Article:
I found out last year that there is an annual bat walk at the Welsh Harp, and I immediately wanted to go. The idea of not having to go to the countryside, and that bats were flapping rather wonderfully right next to the A5, intrigued me. As well as the imaginings of who was going to be on this walk.
I wasn’t disappointed.
Having had cold feet at the last minute, I persuaded my son – who is as fond of British eccentrics as me – Marlon to come along.
And so at 8 45pm one Wednesday, we found ourselves in the darkness that is the evening Cool Oak Lane. I spotted a large gentleman with binoculars on the bridge and concluded wrongly that this must be Roy Beddard, our leader and avid Welsh Harp conservation expert. It wasn’t. It was Derek, a veteran birder and ‘batter’ who has been visiting the Welsh Harp since 1960. However, Roy and Derek are a bit of a comedy duo. Derek starts telling us about a birdwatcher he used to know who wore a raincoat and bicycle clips for his batting excursions. Even though he drove to the destination. “Those were the days when you had to balance your telescope on your knees and no-one carried tripods,” he smiles knowingly.
There’s an initial assessment of the night insects. “There are a lot around tonight,” says Roy. Which means it should be a good night for bats because they eat them. Apparently the common pipistrelle (our most common bat) can eat up to 3,000 insects per night. In fact seven varieties of bat have been seen at the Welsh Harp.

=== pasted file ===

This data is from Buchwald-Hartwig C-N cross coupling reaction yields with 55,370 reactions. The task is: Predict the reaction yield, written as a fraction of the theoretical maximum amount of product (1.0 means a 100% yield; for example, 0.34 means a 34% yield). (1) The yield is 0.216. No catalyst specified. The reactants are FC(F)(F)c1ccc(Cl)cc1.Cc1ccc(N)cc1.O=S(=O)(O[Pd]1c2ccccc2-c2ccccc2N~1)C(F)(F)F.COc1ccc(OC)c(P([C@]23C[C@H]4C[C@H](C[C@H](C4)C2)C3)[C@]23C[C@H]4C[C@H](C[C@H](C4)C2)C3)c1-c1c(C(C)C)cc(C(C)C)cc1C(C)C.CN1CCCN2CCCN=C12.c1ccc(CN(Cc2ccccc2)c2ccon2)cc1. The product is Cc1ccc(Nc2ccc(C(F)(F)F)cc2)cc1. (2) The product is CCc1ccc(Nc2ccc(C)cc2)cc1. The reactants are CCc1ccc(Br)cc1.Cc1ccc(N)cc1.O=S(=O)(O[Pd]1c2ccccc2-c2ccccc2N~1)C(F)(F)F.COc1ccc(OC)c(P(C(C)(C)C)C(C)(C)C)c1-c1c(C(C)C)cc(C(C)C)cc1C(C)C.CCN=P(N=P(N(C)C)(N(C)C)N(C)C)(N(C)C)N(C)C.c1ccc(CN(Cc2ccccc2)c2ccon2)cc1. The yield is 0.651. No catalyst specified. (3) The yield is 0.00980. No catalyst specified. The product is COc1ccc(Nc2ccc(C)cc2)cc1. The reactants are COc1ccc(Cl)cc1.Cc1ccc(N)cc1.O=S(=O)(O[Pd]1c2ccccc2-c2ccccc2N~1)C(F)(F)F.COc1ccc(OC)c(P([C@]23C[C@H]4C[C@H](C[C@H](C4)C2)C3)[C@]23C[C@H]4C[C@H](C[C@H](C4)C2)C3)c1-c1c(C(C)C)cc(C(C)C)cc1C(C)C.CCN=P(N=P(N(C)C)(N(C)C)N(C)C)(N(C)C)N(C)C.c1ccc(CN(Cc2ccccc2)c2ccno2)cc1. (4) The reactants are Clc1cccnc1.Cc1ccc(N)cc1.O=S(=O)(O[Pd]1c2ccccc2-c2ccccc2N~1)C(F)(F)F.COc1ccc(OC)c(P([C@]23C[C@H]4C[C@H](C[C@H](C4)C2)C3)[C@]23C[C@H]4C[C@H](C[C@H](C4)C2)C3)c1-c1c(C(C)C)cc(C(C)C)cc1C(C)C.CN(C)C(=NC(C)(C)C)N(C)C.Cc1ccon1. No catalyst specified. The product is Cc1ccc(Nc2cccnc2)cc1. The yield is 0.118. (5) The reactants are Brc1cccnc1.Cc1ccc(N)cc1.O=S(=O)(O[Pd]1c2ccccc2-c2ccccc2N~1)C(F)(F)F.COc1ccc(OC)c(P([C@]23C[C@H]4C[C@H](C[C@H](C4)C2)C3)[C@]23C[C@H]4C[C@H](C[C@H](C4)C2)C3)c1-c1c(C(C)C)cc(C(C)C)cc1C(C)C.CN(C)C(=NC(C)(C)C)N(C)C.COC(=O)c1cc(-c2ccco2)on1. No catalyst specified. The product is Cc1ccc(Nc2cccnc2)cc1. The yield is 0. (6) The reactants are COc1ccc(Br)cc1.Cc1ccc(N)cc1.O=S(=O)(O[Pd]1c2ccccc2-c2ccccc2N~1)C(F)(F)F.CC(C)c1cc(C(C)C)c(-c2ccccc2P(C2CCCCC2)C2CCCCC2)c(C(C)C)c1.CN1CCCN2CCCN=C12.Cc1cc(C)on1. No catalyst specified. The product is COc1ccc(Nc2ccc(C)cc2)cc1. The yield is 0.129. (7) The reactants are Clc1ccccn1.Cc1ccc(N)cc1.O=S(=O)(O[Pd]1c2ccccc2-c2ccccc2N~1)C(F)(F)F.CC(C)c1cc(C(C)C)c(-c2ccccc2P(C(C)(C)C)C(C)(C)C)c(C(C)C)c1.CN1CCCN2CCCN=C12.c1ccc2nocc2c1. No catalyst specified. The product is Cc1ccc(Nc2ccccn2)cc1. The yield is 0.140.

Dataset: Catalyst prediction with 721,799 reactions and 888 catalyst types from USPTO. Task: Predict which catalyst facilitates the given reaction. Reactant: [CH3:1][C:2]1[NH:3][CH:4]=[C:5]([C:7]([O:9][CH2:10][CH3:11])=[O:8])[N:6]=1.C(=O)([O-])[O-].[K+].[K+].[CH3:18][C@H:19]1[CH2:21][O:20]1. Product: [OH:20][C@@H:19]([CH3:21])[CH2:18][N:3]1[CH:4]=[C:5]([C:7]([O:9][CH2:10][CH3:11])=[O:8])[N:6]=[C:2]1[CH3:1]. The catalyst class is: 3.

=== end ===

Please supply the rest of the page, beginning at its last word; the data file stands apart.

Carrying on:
Gradually, a motley crew of about 12 turn up. And then, there’s the bat detector revelation. I hadn’t even considered equipment beyond the humble binoculars. But suddenly there are a gaggle of men in anoraks wielding bat detectors. They turn out to be the key ingredient of the evening. As opposed to the actual bats themselves.
I am – no surprise here – a bat detector virgin. And intend to stay that way. We head off into the darkness and pick up the small group already on a viewing platform. They’ve already seen a common pipistrelle – the UK’s smallest bat, its body is the size of a pound coin. We make our way through the trees and I am certain I can smell wild garlic. Marlon is adamant that I can’t, and later explains that it is the man walking behind us who keeps burping up his garlicky evening meal.
As we come out into a clearing, our eyes are keenly trained on the late dusk skies. I hear a sound that I think is a woodpecker at first, it’s kind of violent knocking. Of course, it isn’t a woodpecker, it’s a bat detector picking up a noctule, one of the bigger bats.
“I’m on 45,” says Roy to another ‘batter’. This is one of the leifmotifs of the evening.
“I’m on 25,” says the other gentleman with a grey beard. The one with the garlicky breathe.
They are talking bat frequencies, and the frequency dictates the sort of bat they will pick up. The common pip – 45, the noctule – 25.
At this point, I actually see the shadowy flicker of what I take to be a common pip. Note – I am now down with the batology. It is barely detectable against the dark moonlight. That turns out to be my sighting of the evening.
Oh, how I long for that evening last year in northern Kerala when crowds of huge fruit-eating bats flapped by us in their twilight way.